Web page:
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February 18, 2008

OMB Going Paperless: the Draft FY09 Budget Released by the White House is an E-Budget

Posted by Michel Lazare

The US President's draft FY09 budget was released on February 4, 2008. Not many observers or commentators have noted that, for the first time, the White House did not release the budget in print but electronically: this FY09 budget is an e-budget.

In the picture above, President George W. Bush holds up a computer with the e-Budget for the cameras during a cabinet meeting held on February 4, 2008. Later the President said: "I submitted the budget today to Congress. It's on a laptop notebook, an e-budget. It saves paper, saves trees, saves money. I think it's the first budget submitted electronically."

Cabinet_budget_meeting_2

 

 

(on the left: picture of the February 4, 2008 cabinet meeting)



This electronic release of the budget was pre-announced in a statement made on January 9, 2008 by the Director of the Office of Management and Budget (OMB), Jim Nussle.

STATEMENT BY OMB DIRECTOR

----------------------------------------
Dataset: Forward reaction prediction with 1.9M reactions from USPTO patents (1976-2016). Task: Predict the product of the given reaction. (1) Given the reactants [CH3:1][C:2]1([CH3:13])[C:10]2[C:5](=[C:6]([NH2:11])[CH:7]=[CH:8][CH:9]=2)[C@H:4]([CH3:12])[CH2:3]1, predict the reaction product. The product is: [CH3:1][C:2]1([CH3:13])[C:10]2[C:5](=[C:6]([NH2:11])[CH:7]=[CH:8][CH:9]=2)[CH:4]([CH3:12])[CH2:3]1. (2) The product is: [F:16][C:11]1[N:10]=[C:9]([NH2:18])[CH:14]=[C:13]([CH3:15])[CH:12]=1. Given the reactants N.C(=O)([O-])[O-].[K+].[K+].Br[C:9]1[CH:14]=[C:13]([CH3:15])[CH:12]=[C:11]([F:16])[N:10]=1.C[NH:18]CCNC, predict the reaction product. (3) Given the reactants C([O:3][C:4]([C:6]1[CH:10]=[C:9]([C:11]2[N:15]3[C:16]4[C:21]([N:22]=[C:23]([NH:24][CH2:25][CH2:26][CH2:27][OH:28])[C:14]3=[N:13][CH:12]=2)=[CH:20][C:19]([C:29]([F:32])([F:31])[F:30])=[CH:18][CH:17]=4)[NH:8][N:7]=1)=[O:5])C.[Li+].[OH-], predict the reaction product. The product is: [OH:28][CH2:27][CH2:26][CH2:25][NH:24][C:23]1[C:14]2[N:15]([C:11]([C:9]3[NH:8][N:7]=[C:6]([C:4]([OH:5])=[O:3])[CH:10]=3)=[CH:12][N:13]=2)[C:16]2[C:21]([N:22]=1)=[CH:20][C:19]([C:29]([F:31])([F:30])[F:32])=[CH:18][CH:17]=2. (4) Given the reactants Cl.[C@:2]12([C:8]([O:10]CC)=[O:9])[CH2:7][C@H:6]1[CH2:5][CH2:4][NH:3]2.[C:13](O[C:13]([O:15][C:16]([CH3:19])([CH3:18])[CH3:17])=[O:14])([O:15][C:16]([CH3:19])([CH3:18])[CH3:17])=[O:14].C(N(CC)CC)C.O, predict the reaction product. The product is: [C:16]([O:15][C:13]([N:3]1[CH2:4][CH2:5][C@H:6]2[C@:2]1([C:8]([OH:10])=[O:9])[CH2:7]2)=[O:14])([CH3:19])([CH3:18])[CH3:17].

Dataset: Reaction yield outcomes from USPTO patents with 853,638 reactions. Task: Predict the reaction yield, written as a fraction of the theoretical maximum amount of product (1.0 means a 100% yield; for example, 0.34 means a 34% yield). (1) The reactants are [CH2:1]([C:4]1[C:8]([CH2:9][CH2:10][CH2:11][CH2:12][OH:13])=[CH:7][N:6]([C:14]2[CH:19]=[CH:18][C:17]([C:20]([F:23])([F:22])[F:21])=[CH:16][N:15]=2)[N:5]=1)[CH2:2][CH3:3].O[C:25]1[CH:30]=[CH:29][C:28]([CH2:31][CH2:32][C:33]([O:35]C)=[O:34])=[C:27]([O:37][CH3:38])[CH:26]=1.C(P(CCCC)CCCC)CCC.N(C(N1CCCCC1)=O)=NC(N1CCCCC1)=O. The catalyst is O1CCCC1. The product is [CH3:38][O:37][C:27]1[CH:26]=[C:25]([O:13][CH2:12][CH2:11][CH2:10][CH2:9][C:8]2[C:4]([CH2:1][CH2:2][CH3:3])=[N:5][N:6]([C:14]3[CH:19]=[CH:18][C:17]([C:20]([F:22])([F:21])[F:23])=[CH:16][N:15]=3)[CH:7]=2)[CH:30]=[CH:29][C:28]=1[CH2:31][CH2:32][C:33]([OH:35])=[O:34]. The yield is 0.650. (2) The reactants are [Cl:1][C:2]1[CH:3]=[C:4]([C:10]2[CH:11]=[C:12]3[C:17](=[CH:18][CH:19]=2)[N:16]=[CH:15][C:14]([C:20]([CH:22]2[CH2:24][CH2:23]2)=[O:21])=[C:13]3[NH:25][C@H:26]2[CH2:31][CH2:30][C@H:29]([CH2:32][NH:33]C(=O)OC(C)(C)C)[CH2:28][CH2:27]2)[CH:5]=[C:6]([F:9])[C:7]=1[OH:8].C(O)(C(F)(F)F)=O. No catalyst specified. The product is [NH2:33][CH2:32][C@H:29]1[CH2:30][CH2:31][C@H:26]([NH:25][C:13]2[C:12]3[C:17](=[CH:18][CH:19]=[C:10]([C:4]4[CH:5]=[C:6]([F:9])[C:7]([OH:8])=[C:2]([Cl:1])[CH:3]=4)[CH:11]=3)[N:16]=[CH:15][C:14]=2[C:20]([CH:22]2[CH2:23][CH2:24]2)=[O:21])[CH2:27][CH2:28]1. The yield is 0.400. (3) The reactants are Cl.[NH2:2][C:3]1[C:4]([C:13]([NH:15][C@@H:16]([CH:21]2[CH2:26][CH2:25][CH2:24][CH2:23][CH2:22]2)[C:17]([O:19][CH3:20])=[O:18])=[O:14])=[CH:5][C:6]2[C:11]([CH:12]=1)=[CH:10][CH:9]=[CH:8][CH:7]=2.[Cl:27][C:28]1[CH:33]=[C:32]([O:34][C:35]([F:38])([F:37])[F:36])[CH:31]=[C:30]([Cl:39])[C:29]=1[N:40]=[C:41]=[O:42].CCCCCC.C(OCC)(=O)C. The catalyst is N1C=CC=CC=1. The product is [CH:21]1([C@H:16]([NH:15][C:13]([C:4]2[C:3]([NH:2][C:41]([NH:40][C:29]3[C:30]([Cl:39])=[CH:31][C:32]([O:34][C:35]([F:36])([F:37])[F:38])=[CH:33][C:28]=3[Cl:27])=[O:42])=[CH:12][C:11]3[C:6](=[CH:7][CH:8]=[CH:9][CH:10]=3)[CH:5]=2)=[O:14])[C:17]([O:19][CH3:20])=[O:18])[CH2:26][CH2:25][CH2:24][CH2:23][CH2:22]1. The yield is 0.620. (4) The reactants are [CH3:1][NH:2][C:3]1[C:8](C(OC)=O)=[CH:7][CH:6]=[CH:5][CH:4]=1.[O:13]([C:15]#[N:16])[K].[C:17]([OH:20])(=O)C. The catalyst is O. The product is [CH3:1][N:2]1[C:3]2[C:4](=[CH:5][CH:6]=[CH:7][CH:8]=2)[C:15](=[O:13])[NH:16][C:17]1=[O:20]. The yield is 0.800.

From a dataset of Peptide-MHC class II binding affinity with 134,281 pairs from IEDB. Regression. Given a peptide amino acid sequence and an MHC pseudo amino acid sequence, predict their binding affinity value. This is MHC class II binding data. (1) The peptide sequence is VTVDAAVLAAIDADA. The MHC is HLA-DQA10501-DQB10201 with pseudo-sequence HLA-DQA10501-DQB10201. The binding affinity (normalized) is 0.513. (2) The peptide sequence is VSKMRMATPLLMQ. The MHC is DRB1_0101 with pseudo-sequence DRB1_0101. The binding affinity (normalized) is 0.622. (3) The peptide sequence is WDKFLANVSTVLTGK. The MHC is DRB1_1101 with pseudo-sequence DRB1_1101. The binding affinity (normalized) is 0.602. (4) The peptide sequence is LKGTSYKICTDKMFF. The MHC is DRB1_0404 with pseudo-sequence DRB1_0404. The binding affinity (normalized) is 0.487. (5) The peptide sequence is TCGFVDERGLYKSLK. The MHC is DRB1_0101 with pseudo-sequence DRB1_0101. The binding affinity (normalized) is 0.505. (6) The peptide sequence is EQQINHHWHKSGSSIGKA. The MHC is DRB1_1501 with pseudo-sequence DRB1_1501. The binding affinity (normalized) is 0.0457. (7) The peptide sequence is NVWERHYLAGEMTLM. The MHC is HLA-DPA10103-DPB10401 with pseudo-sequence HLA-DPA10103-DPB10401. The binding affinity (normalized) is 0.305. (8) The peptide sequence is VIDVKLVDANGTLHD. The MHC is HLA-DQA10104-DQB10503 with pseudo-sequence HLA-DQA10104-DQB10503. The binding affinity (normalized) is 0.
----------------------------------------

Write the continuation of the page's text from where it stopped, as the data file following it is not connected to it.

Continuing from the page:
JIM NUSSLE ON E-BUDGET

Washington, DC — In an effort to save taxpayer dollars and reduce unnecessary paper copies, I am pleased to announce the White House will release an E-Budget on Monday, February 4, 2008.

This step to go paperless for the first time means the White House will not order hard copy versions of the upcoming Fiscal Year 2009 Federal Budget, and will instead post the Budget on line at www.budget.gov. The E-Budget will be fully searchable, available for downloading, and will continue a hallmark of the Bush Administration – greater transparency of federal spending.

With an estimated total of nearly 2,200 pages in the four-book budget set, and a projected order of more than 3,000 copies for the media, Capitol Hill and the White House, the E-Budget will have a “green” focus above and beyond the fiscal sense. This step will save nearly 20 tons of paper, or roughly 480 trees. In terms of fiscal savings, we estimate the E-Budget will save nearly a million dollars over the next five years.

Having an E-Budget also aligns well with the President’s E-Gov initiative, which focuses on utilizing technology to make the Federal Government more efficient and to improve transparency in order to better serve citizens, businesses and agencies alike.

The White House has made the decision to embrace an E-Budget, and we encourage others to make the same choice.

As noted in Jim Nussle's statement, the e-budget is part of the "President's E-Gov initiative." Details on this e-government initiative can be found by clicking on this link.

(White House photos by Joyce N. Boghosian)

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